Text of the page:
On August 14, 2008, Railroad Development Corporation and Iowa Interstate announced a weekend of steam operations as a fundraiser for the Salvation Army, as a way of thanking and supporting them for their relief efforts during the record-breaking summer floods of 2008. The railroad would run four sets of trips out of Rock Island, IL - two runs towards Walcott, IA, three runs towards Silvis, IL, a dinner train to Walcott and back, and a Sunday trip from Rock Island to Iowa City - with all proceeds going to charity. All costs - operations, food (in the case of the dinner train), and staff - were donated either by the railroad, their partners, the City of Rock Island, or individuals so that every dollar raised went straight to the Salvation Army.
In addition to the passenger trips, IAIS planned to run what was billed as a "record setting" amount of tonnage behind steam on Saturday morning. Well, record-setting for the 21st Century, at least, since much more tonnage was routinely handled before mainline dieselization. Since the railroad needed to get 6988 and 7081 from Iowa City to Rock Island anyway, they just attached what appeared to be the regular freight from ICRI (the IC-RI turn) on the back, totalling 62 cars and some 6950 tons. The weather was supposed to be beautiful for a chase, but Saturday broke with a dense fog overlying most of the route. Still, though, there were good spots where the sun broke through, such as West Liberty and Walcott, and by the time the freight reached Rock Island for the main events, the fog had all burned off.
The afternoon consisted of five shorter runs: three from downtown Rock Island towards Silvis at 1200h, 1400h, and 1600h, and two towards Walcott at 1300h and 1500h. One steam engine, four passenger cars, and a GP38-2 (for the reverse move) were assigned to each. In addition, for those waiting on their train or just watching the activities, Iowa Interstate had IAIS 502 on display in the downtown yard. Looking at ticket sales before the event, the Walcott trips were selling reasonably well, but the Silvis trips looked to be struggling a bit. I don't know how exactly it panned out, but those observations were mirrored by the number of people I saw on board.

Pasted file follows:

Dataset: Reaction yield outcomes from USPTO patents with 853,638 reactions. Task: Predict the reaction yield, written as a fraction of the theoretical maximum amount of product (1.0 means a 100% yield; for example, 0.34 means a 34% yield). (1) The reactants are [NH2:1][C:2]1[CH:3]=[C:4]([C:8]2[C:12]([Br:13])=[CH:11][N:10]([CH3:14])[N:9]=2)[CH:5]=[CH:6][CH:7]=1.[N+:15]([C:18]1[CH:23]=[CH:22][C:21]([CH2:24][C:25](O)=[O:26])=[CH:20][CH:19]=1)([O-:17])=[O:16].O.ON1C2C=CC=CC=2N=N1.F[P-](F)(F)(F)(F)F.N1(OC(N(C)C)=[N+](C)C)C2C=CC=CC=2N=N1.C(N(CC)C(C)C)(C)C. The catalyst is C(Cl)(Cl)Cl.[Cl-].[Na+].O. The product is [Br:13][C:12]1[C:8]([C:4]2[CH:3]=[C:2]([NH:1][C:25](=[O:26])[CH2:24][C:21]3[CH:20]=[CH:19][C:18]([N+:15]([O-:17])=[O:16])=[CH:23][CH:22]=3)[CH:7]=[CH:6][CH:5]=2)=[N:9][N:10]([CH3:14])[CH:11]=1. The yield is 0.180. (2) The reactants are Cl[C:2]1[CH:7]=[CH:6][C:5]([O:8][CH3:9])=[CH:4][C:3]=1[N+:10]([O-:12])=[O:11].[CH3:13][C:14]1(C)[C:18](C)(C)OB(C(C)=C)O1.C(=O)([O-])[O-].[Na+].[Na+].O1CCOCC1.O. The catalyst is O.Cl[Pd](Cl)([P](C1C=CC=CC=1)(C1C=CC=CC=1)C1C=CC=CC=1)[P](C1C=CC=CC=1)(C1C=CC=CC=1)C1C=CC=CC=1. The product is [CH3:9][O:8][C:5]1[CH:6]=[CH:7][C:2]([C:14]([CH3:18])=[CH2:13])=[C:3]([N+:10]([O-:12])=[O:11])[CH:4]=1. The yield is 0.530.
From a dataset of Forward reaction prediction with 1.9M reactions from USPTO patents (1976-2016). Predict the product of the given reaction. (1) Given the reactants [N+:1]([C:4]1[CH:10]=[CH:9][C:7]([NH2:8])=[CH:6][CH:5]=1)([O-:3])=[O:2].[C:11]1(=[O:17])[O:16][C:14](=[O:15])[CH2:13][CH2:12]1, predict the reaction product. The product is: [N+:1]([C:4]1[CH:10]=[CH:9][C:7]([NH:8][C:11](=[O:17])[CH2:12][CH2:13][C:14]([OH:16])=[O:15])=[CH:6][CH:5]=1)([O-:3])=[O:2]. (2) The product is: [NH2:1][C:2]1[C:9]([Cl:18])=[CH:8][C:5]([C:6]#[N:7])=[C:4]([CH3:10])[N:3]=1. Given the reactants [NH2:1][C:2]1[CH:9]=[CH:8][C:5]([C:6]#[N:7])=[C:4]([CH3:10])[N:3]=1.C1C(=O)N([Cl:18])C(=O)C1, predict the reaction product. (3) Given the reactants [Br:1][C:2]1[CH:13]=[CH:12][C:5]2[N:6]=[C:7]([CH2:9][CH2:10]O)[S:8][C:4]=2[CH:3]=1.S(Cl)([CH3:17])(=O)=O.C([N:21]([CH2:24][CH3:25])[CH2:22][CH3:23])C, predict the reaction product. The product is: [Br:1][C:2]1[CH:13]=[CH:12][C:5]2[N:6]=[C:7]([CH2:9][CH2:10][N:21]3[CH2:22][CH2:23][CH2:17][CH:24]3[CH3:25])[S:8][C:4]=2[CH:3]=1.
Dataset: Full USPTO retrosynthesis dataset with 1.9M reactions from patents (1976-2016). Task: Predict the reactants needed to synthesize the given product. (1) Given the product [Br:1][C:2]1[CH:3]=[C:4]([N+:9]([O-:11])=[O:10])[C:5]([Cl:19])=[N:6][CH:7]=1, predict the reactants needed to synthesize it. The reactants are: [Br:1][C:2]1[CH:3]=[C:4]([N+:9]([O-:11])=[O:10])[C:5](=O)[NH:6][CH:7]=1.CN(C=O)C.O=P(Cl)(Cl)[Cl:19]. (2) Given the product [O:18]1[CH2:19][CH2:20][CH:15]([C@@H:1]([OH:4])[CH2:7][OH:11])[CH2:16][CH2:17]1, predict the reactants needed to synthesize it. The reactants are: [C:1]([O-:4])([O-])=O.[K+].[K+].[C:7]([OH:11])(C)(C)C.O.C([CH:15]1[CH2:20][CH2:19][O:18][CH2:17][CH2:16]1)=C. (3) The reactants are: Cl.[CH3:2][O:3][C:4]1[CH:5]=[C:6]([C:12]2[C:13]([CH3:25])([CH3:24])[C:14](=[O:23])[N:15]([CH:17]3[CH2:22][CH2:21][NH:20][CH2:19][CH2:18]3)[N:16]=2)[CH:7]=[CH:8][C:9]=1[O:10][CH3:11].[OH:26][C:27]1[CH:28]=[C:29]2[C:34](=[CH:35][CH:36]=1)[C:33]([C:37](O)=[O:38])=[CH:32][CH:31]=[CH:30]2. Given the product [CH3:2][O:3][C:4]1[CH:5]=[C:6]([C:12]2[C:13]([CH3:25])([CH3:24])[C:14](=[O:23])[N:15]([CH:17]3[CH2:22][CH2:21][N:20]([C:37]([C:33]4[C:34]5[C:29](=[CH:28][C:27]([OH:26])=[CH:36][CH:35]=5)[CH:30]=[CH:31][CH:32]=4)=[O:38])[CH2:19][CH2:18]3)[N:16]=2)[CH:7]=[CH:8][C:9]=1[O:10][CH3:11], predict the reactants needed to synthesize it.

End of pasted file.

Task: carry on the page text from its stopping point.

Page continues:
On Saturday night, the railroad ran a dinner train consisting of IAIS 7081, BNSF 45 (Powder River), IAIS's own 100 and 101 (Hawkeye and Abraham Lincoln), and IAIS 716 on the back for the shove from Walcott. (Note: 716 was likely following and not added until we started back from Walcott.) The chefs for the occasion were all either RRDC or IAIS employees, representing four different sites on the globe - Robert Pietrandrea, President of RRDC (Pittsburgh), Mick Burkhart, IAIS Chief Transportation Officer (Cedar Rapids), Hugo Avila from RRDC's Ferrocarril Central Andino (Peru), and Joel Lopez of RRDC's Ferrovías Guatemala. In addition, a wonderful selection of wines for the evening was provided by Dmitri Papageorgiou of Dmitri Wine & Spirits. If any of the chefs happen to see this, I want to both thank you for volunteering your time and talent, and commend you on what has to be the best charity dinner I've ever eaten.
One final charity trip was made Sunday morning - the return run from Rock Island to Iowa City with both QJs on the front end, followed by the coaches, and bought up in back by IAIS's pair of business cars. The train ran just a hair late, not clearing West Davenport until a bit after 0900h (scheduled departure was 0830h), and arrived in Iowa City at around 1115h, with the full fan contingent trailing behind.
I'd just like to thank everyone RRDC and IAIS once again for putting on this weekend and for donating so much in support of the Salvation Army. It's a phenominal thing for a railroad to come out and put on such a grand affair, all in the name of charity. I'm glad to have been a part of it.
I'd also like to encourage my fellow fans who were there, particularly if you didn't get the chance to contribute during the event, to consider make a donation through [their website].
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This work is copyright 2008 by Nathan D. Holmes
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All photographs in this trip report were taken with a Canon EOS 40D using either a Canon 24-105mm F4 L IS/USM, Sigma 18-50mm, or a Canon 100-400mm f4.5-5.6L IS/USM.